In her new position, Aletaha’s primary role is to be a connector — to use her detailed knowledge of the League of Legends product to drive collaboration across the range of regional leagues that compose the game’s competitive scene. On a day-to-day basis, that means liaising with the leaders of sub-leagues such as North America’s League of Legends Championship Series and China’s League of Legends Pro League to ensure that their original content and brand partnerships fit into Riot’s broader vision for competitive gaming, in addition to helping other stakeholders in the company’s esports division take a long view with partnerships and initiatives that will support League of Legends’ future trajectory as an esport.
“She understands the sport, she’s been on our team for years, she understands fans and she understands how to lead in a global environment, which for us is one of the most challenging things,” Rozelle said, adding, “We have to navigate so many different cultures and so many different challenges and unique situations, and that’s one of the reasons why we’re emphasizing that so much with the pick of Naz.”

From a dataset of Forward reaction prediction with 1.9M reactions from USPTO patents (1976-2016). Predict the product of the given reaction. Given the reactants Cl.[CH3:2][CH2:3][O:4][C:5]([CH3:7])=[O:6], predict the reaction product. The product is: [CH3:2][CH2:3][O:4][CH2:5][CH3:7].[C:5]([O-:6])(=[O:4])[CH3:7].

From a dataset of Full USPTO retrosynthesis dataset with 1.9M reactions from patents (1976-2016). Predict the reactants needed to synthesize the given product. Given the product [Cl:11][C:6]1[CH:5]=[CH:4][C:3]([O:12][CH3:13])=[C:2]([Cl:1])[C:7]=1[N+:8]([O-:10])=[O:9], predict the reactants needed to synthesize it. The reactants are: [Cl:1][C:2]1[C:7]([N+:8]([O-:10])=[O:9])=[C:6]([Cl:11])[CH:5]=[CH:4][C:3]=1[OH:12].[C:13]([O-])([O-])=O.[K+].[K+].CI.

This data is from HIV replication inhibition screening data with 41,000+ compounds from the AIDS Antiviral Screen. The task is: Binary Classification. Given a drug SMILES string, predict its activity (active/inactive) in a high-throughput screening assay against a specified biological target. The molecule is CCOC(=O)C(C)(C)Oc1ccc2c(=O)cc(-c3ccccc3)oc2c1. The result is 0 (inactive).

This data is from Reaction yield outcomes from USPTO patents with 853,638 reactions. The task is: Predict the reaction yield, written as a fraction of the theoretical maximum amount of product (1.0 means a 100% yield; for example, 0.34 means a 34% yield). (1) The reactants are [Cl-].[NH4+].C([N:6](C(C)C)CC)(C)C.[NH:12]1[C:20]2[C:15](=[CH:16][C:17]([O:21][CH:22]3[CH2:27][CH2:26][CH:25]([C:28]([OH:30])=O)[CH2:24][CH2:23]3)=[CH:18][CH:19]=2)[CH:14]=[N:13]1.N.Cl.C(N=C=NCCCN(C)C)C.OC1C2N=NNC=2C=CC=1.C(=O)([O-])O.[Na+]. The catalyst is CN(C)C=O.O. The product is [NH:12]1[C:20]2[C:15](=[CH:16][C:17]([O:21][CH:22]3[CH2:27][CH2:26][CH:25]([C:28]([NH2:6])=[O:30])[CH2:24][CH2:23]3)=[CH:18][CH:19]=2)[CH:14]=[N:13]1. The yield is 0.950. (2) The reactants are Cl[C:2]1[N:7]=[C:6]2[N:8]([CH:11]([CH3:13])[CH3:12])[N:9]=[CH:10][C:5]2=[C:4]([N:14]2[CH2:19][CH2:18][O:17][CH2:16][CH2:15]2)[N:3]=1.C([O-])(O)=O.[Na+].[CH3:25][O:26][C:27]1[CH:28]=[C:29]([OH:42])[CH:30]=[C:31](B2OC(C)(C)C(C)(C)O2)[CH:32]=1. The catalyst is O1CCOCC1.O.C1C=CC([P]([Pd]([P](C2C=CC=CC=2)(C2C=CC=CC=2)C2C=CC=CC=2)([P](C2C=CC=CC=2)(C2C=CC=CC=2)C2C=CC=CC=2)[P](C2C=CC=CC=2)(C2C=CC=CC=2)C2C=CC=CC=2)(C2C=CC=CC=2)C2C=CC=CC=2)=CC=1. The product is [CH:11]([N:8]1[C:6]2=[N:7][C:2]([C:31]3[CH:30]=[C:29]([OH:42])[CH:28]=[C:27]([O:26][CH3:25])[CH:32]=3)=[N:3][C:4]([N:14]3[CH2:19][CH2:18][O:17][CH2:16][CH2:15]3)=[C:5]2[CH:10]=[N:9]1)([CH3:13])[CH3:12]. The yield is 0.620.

Leveling the playing field
While Aletaha is hyper-aware of the good she can do as a leader and role model for women of color in esports, she tries not to let it dictate her work at Riot. “I just want to be the best I can be; I want to bring my best to work,” she said. “As you have your successes, and you take on more, you almost forget sometimes — like, ‘oh, yes, I am a woman of color in a leadership role.'”
While she sometimes forgets how extraordinary it is for someone of her identity to be in her role, that doesn’t mean that Aletaha isn’t involved in diversity initiatives at Riot and beyond. She often participates in events and panel discussions centered around women in esports and advises minority workers looking to ascend within the corporate side of esports, mostly via internal meetings with other women and people of color at Riot. “The last many years has been challenging, but necessary for the industry as a whole,” she said. “I think that there was kind of a mirror held up to the industry, and it was something that needed to be addressed.”
In addition to her own efforts, Aletaha noted that Riot has hired a team dedicated to improving the circumstances of underrepresented employees, including chief diversity officer Angela Roseboro. “They’ve done this amazing job of making sure that D&I is not just the responsibility of the D&A team at Riot — it’s the responsibility of everybody, every leader,” Aletaha said. “I don’t think that work ever stops, nor should it. But I really do think that Riot could become a leader in the industry, as it relates to this.”